Frederick Martin Stoehr (1887-1952) was a right-handed pitcher from Altoona, PA who played in the southern minor leagues from 1908-1910. He broke in with the 1908 Roanoke Tigers (Virginia League) and later that season played for the Anderson Electricians (Carolina League). When Anderson’s season was completed he returned to Roanoke for the balance of their season.
In 1909 he re-signed with Roanoke, only to be released in late April. He joined the Goldsboro team (Eastern Carolina Association) where he compiled a 16-13 record for the fourth place finishing Giants. The following year he returned to Goldsboro with high hopes for the season, but by early July he asked for his release and joined the Wilmington Sailors. Not much is known about his career with Wilmington, but by 1911 Stoehr was out of professional baseball and had moved back to Altoona where he lived the rest of his life.
I acquired an archive of 79 letters written by Stoehr while he was pitching during the 1908-1910 seasons. The recipient of the letters was Mary Mae Boslet to whom he was engaged in 1908. The two married after his first season of professional ball (October 27, 1908). Their first child, who died in infancy, was born during the 1909 season, and their second was welcomed in 1910.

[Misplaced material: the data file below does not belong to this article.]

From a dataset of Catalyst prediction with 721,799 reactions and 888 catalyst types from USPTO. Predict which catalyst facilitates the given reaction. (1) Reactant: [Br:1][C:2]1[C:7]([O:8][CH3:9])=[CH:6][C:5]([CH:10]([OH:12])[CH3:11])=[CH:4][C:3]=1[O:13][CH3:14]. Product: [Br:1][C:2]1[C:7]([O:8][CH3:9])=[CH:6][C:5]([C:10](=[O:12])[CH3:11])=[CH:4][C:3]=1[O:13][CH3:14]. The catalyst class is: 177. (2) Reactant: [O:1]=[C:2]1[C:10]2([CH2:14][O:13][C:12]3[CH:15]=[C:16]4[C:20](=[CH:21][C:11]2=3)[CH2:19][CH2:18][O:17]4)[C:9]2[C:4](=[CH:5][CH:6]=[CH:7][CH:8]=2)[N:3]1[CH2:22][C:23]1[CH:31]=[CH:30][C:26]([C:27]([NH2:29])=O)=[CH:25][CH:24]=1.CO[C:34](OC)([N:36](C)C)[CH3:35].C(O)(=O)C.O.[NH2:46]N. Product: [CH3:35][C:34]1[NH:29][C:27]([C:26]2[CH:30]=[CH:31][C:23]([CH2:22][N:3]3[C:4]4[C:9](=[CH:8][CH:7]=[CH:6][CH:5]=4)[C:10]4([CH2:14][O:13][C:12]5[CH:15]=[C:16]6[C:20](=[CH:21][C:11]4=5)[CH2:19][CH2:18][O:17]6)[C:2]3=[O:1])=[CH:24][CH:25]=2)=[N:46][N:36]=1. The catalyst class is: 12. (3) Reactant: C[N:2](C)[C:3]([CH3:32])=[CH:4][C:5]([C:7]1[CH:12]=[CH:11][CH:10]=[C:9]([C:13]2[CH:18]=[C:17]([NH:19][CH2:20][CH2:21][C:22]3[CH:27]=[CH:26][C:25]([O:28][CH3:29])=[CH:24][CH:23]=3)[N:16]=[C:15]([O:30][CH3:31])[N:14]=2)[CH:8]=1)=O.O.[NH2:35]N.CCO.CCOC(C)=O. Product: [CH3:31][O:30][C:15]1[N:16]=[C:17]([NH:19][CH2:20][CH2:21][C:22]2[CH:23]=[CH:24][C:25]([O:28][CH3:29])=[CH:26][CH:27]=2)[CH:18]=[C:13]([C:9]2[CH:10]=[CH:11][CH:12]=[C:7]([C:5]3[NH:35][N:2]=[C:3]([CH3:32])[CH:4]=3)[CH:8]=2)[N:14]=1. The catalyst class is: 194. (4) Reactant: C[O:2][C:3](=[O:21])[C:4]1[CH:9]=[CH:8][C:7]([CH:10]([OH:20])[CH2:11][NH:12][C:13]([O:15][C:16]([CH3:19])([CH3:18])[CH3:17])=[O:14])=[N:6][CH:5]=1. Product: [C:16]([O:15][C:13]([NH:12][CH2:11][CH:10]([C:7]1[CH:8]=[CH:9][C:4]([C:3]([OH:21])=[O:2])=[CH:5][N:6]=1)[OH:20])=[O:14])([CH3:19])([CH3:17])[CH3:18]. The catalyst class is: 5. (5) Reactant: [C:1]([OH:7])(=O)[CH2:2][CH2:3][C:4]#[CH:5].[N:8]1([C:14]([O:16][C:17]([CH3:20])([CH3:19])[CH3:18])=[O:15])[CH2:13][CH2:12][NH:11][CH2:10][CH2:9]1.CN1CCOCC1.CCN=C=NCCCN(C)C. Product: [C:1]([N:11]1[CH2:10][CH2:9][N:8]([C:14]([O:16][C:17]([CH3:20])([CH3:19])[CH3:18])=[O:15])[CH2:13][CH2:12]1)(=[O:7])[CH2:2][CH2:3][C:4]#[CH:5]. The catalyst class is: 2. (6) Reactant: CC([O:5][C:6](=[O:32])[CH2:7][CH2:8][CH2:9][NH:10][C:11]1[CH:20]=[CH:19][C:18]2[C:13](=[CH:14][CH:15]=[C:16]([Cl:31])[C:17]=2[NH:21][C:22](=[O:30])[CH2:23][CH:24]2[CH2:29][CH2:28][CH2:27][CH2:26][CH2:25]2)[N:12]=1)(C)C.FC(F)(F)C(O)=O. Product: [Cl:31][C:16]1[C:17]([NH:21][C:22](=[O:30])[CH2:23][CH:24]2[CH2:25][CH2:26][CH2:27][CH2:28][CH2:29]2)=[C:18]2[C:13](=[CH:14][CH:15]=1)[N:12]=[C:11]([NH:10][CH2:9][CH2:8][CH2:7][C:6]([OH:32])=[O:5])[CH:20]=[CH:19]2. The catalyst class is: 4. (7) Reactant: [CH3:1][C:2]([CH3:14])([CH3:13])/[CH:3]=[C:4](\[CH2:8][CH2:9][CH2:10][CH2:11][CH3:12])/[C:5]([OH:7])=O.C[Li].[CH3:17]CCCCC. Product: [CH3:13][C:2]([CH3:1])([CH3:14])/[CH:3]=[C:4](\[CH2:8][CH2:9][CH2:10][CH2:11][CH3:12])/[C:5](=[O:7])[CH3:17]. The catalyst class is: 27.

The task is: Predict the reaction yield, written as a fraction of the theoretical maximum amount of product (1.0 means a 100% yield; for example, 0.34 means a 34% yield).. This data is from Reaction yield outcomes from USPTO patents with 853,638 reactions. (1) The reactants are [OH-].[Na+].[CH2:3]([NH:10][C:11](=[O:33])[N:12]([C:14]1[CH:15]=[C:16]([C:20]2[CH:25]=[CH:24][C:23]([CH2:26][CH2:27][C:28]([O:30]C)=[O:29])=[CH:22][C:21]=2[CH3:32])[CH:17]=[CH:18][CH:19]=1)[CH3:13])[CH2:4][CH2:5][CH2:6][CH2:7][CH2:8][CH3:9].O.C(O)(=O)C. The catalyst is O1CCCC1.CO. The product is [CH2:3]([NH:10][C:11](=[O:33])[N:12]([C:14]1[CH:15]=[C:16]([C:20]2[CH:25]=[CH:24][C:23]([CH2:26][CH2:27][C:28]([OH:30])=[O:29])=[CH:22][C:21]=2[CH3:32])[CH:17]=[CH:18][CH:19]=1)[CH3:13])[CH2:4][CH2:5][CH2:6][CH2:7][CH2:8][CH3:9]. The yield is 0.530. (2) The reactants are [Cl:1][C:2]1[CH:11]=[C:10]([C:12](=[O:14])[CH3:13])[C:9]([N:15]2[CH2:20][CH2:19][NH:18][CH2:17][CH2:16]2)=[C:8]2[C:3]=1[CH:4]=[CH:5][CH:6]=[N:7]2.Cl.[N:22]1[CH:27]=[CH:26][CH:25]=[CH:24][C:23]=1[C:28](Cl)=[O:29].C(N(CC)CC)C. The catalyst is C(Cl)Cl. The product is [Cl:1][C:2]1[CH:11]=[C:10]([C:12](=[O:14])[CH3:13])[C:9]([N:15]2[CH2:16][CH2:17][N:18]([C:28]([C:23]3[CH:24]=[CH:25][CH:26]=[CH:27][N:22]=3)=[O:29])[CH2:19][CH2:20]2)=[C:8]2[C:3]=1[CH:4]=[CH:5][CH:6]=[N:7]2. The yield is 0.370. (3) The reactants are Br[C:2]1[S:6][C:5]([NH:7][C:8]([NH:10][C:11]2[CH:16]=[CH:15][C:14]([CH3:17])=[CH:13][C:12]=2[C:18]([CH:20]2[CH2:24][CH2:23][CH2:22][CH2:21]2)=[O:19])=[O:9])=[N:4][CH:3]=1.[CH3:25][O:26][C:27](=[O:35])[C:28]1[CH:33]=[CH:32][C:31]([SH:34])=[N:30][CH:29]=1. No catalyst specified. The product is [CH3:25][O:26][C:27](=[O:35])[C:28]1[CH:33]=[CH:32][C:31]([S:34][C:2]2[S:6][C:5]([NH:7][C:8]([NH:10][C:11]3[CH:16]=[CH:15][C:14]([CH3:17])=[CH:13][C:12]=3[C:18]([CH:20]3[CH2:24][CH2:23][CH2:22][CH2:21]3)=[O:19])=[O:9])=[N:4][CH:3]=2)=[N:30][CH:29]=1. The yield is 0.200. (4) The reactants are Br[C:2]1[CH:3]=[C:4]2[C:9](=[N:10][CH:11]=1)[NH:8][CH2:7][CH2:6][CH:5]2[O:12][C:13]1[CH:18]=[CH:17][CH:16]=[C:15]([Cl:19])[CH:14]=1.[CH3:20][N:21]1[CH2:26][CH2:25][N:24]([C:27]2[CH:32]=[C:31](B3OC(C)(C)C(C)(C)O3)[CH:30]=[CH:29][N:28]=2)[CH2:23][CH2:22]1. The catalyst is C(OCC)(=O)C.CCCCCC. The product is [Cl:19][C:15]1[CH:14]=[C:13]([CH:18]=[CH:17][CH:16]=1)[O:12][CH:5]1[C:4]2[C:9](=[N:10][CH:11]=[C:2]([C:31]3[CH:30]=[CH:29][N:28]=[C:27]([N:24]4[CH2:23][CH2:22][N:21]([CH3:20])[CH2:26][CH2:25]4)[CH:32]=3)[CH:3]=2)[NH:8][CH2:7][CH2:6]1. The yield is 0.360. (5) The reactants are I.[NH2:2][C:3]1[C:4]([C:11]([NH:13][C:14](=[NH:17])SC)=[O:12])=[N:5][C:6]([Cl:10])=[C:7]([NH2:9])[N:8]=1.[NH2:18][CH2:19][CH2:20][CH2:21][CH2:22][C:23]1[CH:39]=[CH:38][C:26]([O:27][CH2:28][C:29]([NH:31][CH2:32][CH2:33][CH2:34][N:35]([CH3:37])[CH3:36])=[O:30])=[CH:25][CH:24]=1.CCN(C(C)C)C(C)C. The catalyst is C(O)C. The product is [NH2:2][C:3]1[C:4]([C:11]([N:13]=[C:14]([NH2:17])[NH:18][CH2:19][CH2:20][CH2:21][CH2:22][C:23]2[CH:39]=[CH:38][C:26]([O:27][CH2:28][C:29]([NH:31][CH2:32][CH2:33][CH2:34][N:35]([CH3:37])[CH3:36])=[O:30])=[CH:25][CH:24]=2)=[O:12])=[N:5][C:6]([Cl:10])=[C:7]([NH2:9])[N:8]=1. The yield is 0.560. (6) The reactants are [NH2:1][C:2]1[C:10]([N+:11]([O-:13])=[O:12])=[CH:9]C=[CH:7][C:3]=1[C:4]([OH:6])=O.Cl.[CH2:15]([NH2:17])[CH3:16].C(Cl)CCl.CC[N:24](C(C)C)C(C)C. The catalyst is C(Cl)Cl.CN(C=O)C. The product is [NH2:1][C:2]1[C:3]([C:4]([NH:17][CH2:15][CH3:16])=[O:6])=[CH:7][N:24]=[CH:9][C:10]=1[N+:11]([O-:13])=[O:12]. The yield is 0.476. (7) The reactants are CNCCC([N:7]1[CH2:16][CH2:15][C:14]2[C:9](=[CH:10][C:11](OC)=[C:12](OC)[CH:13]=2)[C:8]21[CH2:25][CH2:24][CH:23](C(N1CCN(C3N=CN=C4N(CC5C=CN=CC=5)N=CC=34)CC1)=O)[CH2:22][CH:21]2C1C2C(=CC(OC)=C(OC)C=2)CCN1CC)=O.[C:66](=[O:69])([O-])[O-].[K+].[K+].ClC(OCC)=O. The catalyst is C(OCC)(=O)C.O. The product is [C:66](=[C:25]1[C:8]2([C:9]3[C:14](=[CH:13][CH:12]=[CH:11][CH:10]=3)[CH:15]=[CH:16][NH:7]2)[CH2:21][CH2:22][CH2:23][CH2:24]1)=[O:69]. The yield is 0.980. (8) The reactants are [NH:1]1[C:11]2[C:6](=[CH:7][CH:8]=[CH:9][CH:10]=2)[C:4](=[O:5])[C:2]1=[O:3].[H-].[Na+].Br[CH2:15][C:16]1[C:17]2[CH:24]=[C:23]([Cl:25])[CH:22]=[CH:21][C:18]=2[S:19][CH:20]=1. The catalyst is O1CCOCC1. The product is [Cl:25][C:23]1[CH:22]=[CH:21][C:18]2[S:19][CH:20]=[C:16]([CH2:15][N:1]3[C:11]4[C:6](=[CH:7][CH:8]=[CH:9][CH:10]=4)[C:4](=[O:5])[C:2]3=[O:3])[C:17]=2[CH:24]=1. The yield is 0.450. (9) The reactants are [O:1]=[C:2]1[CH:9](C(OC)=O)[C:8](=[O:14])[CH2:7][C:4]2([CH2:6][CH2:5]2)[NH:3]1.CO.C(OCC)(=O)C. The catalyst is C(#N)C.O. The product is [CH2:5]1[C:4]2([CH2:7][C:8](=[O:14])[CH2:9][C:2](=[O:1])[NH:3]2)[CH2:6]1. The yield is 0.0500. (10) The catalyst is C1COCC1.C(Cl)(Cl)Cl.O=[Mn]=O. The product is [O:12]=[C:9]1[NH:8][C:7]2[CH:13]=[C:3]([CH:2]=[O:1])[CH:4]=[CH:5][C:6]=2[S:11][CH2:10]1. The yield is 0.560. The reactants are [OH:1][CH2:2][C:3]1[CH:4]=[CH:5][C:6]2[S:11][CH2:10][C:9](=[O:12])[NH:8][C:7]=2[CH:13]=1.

Stoehr’s letters are fascinating for the information they provide about the life of a minor league baseball player living and playing in the southern leagues in the early twentieth century. His story, with a few exceptions, could be the story of players following the same dream of professional baseball in contemporary times. When he’s losing he grouses that the fielding was bad, and his teammates didn’t hit. He rarely mentions that he pitched poorly!
What is especially injteresting in his letters is the way players were treated by management during Stoehr’s era. Since there was no collective bargaining agreement a player could be released at any time and replaced with someone else. Similarly, players could request their release and go to another team, or leave the game entirely. The letters show that baseball was a much different game in 1908-1910.
I have included selected letters for public consumption. In the future I intend to write a much longer description of Stoehr’s life, and of life in the southern minor leagues. In the meantime, I hope you enjoy reading his words.
June 2, 1910
July 8, 1910